Applying theory into practice is one of the most important responsibilities that an Air Force mentor has. For example, when an aircraft maintenance unit receives new employees, it is the mentor’s job to inspire and keep the new employees motivated while they are learning and applying their skills in new technical responsibilities. Keeping the new employees regularly motivated will help them to persevere throughout the learning course of action. Being a mentor in the military is treasured by senior supervisors and subordinates alike. Senior supervisors believe that “a mentor is highly valued, and it is appreciated that this specialized role carries a high level of commitment and responsibility… [they] assume responsibility for the [mentee’s] learning in the practice setting, the quality of that learning, and the assessment of competencies to demonstrate the extent to which learning outcomes have been met” (University of Sheffield, p. 2).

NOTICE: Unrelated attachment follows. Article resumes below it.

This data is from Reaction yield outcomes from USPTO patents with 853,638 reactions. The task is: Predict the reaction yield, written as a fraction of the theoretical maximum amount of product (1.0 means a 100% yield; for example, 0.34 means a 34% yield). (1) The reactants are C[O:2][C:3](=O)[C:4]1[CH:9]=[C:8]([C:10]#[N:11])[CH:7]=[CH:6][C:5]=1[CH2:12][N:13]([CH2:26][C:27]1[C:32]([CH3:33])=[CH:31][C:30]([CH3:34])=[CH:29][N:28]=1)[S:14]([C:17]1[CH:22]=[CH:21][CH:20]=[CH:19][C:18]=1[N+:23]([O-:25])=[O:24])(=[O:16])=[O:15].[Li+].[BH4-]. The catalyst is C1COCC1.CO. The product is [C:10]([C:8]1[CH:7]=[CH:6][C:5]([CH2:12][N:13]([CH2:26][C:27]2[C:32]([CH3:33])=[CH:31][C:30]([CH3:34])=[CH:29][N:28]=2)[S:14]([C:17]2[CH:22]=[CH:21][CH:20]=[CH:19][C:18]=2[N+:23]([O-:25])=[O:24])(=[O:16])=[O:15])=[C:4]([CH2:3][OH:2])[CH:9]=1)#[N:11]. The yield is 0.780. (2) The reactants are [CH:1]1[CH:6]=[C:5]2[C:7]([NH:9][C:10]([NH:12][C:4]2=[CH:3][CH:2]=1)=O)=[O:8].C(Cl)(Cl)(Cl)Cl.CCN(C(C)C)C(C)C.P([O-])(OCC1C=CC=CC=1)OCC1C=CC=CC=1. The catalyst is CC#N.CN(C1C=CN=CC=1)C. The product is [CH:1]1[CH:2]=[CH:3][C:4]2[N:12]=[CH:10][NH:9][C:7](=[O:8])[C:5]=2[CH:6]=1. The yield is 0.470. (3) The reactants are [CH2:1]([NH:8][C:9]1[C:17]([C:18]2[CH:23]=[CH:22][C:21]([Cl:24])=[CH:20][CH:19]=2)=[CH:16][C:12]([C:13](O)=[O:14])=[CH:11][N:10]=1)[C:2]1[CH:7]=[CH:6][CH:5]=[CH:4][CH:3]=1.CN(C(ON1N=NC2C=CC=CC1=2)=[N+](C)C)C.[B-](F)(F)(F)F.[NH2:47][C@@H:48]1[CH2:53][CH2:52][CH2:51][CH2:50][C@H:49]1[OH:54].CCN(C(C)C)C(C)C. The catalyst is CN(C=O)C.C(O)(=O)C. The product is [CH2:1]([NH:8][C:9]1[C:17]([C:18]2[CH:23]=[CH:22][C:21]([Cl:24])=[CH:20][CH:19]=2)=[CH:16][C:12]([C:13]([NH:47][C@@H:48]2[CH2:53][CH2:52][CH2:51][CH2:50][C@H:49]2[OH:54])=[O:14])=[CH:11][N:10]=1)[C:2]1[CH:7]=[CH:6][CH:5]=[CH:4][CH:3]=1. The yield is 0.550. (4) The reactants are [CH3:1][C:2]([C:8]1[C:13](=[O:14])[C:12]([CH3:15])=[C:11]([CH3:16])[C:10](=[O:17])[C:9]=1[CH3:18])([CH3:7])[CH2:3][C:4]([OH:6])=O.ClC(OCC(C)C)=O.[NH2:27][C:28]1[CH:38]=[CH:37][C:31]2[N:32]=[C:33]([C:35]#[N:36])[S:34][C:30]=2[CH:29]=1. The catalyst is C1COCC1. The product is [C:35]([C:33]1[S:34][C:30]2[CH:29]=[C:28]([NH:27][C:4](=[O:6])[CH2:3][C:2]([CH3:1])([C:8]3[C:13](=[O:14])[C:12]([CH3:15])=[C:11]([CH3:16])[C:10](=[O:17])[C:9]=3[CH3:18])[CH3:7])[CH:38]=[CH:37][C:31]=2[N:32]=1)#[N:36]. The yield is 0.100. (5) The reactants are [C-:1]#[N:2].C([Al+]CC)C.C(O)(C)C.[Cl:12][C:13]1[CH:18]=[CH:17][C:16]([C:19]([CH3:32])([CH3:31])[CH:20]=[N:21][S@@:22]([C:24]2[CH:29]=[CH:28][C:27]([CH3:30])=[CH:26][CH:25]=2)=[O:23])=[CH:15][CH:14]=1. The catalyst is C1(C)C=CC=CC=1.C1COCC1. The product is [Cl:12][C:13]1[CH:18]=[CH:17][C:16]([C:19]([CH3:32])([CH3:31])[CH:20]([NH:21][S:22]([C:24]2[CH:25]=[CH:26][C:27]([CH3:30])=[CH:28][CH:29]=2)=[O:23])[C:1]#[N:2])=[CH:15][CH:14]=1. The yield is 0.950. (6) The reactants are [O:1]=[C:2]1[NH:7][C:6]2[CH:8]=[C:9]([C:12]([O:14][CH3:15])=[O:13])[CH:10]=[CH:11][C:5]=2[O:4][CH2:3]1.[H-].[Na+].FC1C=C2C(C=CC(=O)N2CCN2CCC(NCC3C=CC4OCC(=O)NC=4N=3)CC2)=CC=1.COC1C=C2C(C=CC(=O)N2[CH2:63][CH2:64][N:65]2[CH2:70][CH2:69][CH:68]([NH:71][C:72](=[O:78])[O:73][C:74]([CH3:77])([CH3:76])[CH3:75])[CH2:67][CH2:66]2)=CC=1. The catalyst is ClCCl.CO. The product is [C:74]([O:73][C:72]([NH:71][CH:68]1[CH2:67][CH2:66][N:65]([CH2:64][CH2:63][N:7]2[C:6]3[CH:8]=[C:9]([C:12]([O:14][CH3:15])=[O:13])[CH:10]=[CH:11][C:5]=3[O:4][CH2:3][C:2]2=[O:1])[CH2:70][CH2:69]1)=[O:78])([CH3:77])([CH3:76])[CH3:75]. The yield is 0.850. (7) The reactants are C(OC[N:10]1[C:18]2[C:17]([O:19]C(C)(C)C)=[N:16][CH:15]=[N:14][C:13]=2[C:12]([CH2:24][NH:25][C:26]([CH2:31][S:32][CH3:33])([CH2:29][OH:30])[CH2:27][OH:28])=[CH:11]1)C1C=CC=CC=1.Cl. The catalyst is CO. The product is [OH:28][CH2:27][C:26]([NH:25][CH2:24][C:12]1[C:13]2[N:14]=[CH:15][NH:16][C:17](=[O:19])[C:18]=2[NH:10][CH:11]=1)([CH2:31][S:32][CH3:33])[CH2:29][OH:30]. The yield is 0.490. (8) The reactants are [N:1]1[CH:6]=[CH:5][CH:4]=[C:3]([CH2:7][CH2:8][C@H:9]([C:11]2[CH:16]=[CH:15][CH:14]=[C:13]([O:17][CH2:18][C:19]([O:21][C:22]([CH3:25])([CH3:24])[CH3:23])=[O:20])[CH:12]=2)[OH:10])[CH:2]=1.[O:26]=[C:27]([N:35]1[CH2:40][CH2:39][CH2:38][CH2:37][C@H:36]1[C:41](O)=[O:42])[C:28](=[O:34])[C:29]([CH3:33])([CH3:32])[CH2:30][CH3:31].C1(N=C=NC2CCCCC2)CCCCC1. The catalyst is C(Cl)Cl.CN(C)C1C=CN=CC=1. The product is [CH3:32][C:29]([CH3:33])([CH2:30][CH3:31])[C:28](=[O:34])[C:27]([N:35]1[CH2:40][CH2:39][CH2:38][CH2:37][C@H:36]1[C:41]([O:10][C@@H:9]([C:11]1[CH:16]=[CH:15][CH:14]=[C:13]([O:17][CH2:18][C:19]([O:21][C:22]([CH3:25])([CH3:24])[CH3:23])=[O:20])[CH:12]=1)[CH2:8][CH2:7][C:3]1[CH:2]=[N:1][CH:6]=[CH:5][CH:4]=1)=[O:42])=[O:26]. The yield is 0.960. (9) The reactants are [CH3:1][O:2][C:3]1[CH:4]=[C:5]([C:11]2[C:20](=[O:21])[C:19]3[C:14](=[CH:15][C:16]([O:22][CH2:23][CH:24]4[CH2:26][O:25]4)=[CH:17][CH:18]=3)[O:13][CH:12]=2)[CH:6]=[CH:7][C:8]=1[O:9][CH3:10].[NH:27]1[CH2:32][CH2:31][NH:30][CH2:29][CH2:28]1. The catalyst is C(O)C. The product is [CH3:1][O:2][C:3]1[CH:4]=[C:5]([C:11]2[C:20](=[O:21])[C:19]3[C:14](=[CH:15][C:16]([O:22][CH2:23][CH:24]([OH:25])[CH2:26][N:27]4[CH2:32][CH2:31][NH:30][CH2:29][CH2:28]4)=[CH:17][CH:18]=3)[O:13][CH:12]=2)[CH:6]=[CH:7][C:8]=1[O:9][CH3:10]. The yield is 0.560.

Providing Light during Uncertainty

There is insecurity in a person’s life when he or she wants to join the military. There are questions such as: Do I have any other choices? How am I going to feel soon after I sign up the contract to join the military? Do I have all my questions answered by the recruiter? Am I going to have somebody to help me during the military change? Will the adaptation course of action be easy? Where can I go to find more answers? However, whether in the military or civilian life, a mentor will always be obtainable in favor of attaining a successful career. “There are many information supplies obtainable nowadays, but the first hand interactive relationship that a mentor can provide is very valuable” (Armour, 2006).

It is in the mentor’s hand to “ensure that [mentees] stand out from the crowd… [and to] look for mentors in areas that will be applicable to [their] career and who will provide a reality check” (Appelbaum, 2006). It is the mentor’s responsibility to develop the mentees’ self-awareness and assist integrates their specialized and military life, concerns, and values. This is very important for new employees in making career decisions. According to Armour (2006), “The ideal is to seek mentors in fields about which you know little… [If] they are not able to answer a particular question, [they] will try to suggest someone who can.”

Enhancing Cognitive Development